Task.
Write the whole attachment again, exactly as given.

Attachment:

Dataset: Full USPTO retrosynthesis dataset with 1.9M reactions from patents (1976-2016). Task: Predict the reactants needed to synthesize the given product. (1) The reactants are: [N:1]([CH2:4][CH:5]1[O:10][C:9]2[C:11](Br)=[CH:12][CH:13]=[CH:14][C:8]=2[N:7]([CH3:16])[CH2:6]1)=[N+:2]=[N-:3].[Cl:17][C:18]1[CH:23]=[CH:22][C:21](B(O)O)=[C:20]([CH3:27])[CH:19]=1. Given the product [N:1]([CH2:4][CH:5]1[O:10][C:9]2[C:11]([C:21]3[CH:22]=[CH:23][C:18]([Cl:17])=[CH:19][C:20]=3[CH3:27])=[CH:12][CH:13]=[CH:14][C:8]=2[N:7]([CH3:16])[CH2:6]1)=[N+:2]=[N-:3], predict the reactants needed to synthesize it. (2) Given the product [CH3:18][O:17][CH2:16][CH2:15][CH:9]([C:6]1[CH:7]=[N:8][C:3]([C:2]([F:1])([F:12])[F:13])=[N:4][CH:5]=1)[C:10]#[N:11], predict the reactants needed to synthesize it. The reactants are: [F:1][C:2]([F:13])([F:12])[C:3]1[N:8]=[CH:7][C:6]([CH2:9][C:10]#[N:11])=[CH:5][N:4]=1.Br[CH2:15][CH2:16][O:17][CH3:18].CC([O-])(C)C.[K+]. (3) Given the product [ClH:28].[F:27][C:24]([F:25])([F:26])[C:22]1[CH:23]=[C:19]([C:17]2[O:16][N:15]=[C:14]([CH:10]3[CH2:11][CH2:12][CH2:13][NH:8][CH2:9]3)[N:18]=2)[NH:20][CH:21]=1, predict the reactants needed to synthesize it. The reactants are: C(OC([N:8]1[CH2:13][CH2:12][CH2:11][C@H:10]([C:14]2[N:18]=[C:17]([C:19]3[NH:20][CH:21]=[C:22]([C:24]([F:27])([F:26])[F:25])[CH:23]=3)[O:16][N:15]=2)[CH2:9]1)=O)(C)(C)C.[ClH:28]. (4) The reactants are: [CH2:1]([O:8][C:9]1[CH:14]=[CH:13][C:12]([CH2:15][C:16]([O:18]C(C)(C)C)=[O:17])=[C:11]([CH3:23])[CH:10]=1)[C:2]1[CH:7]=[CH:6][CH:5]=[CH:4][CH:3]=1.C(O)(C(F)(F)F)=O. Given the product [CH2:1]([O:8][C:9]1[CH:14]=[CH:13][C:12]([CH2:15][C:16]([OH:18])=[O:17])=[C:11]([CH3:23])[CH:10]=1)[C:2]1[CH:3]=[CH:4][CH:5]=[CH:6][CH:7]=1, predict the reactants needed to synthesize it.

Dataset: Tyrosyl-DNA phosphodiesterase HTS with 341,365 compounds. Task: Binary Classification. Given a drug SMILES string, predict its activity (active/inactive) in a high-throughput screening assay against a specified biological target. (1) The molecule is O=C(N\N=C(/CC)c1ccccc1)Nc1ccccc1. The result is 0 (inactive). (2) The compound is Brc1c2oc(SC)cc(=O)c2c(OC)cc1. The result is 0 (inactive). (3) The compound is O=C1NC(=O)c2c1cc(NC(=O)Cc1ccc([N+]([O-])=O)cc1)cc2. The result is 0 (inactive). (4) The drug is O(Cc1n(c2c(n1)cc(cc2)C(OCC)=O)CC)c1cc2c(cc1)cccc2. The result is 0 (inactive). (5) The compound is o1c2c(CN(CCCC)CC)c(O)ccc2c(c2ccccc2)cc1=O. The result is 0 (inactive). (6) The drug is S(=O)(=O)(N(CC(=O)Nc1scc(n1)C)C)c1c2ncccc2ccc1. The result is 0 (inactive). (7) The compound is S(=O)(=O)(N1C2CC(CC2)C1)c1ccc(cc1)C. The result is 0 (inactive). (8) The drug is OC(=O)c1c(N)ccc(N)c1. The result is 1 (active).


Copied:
Dataset: Full USPTO retrosynthesis dataset with 1.9M reactions from patents (1976-2016). Task: Predict the reactants needed to synthesize the given product. (1) The reactants are: [N:1]([CH2:4][CH:5]1[O:10][C:9]2[C:11](Br)=[CH:12][CH:13]=[CH:14][C:8]=2[N:7]([CH3:16])[CH2:6]1)=[N+:2]=[N-:3].[Cl:17][C:18]1[CH:23]=[CH:22][C:21](B(O)O)=[C:20]([CH3:27])[CH:19]=1. Given the product [N:1]([CH2:4][CH:5]1[O:10][C:9]2[C:11]([C:21]3[CH:22]=[CH:23][C:18]([Cl:17])=[CH:19][C:20]=3[CH3:27])=[CH:12][CH:13]=[CH:14][C:8]=2[N:7]([CH3:16])[CH2:6]1)=[N+:2]=[N-:3], predict the reactants needed to synthesize it. (2) Given the product [CH3:18][O:17][CH2:16][CH2:15][CH:9]([C:6]1[CH:7]=[N:8][C:3]([C:2]([F:1])([F:12])[F:13])=[N:4][CH:5]=1)[C:10]#[N:11], predict the reactants needed to synthesize it. The reactants are: [F:1][C:2]([F:13])([F:12])[C:3]1[N:8]=[CH:7][C:6]([CH2:9][C:10]#[N:11])=[CH:5][N:4]=1.Br[CH2:15][CH2:16][O:17][CH3:18].CC([O-])(C)C.[K+]. (3) Given the product [ClH:28].[F:27][C:24]([F:25])([F:26])[C:22]1[CH:23]=[C:19]([C:17]2[O:16][N:15]=[C:14]([CH:10]3[CH2:11][CH2:12][CH2:13][NH:8][CH2:9]3)[N:18]=2)[NH:20][CH:21]=1, predict the reactants needed to synthesize it. The reactants are: C(OC([N:8]1[CH2:13][CH2:12][CH2:11][C@H:10]([C:14]2[N:18]=[C:17]([C:19]3[NH:20][CH:21]=[C:22]([C:24]([F:27])([F:26])[F:25])[CH:23]=3)[O:16][N:15]=2)[CH2:9]1)=O)(C)(C)C.[ClH:28]. (4) The reactants are: [CH2:1]([O:8][C:9]1[CH:14]=[CH:13][C:12]([CH2:15][C:16]([O:18]C(C)(C)C)=[O:17])=[C:11]([CH3:23])[CH:10]=1)[C:2]1[CH:7]=[CH:6][CH:5]=[CH:4][CH:3]=1.C(O)(C(F)(F)F)=O. Given the product [CH2:1]([O:8][C:9]1[CH:14]=[CH:13][C:12]([CH2:15][C:16]([OH:18])=[O:17])=[C:11]([CH3:23])[CH:10]=1)[C:2]1[CH:3]=[CH:4][CH:5]=[CH:6][CH:7]=1, predict the reactants needed to synthesize it.

Dataset: Tyrosyl-DNA phosphodiesterase HTS with 341,365 compounds. Task: Binary Classification. Given a drug SMILES string, predict its activity (active/inactive) in a high-throughput screening assay against a specified biological target. (1) The molecule is O=C(N\N=C(/CC)c1ccccc1)Nc1ccccc1. The result is 0 (inactive). (2) The compound is Brc1c2oc(SC)cc(=O)c2c(OC)cc1. The result is 0 (inactive). (3) The compound is O=C1NC(=O)c2c1cc(NC(=O)Cc1ccc([N+]([O-])=O)cc1)cc2. The result is 0 (inactive). (4) The drug is O(Cc1n(c2c(n1)cc(cc2)C(OCC)=O)CC)c1cc2c(cc1)cccc2. The result is 0 (inactive). (5) The compound is o1c2c(CN(CCCC)CC)c(O)ccc2c(c2ccccc2)cc1=O. The result is 0 (inactive). (6) The drug is S(=O)(=O)(N(CC(=O)Nc1scc(n1)C)C)c1c2ncccc2ccc1. The result is 0 (inactive). (7) The compound is S(=O)(=O)(N1C2CC(CC2)C1)c1ccc(cc1)C. The result is 0 (inactive). (8) The drug is OC(=O)c1c(N)ccc(N)c1. The result is 1 (active).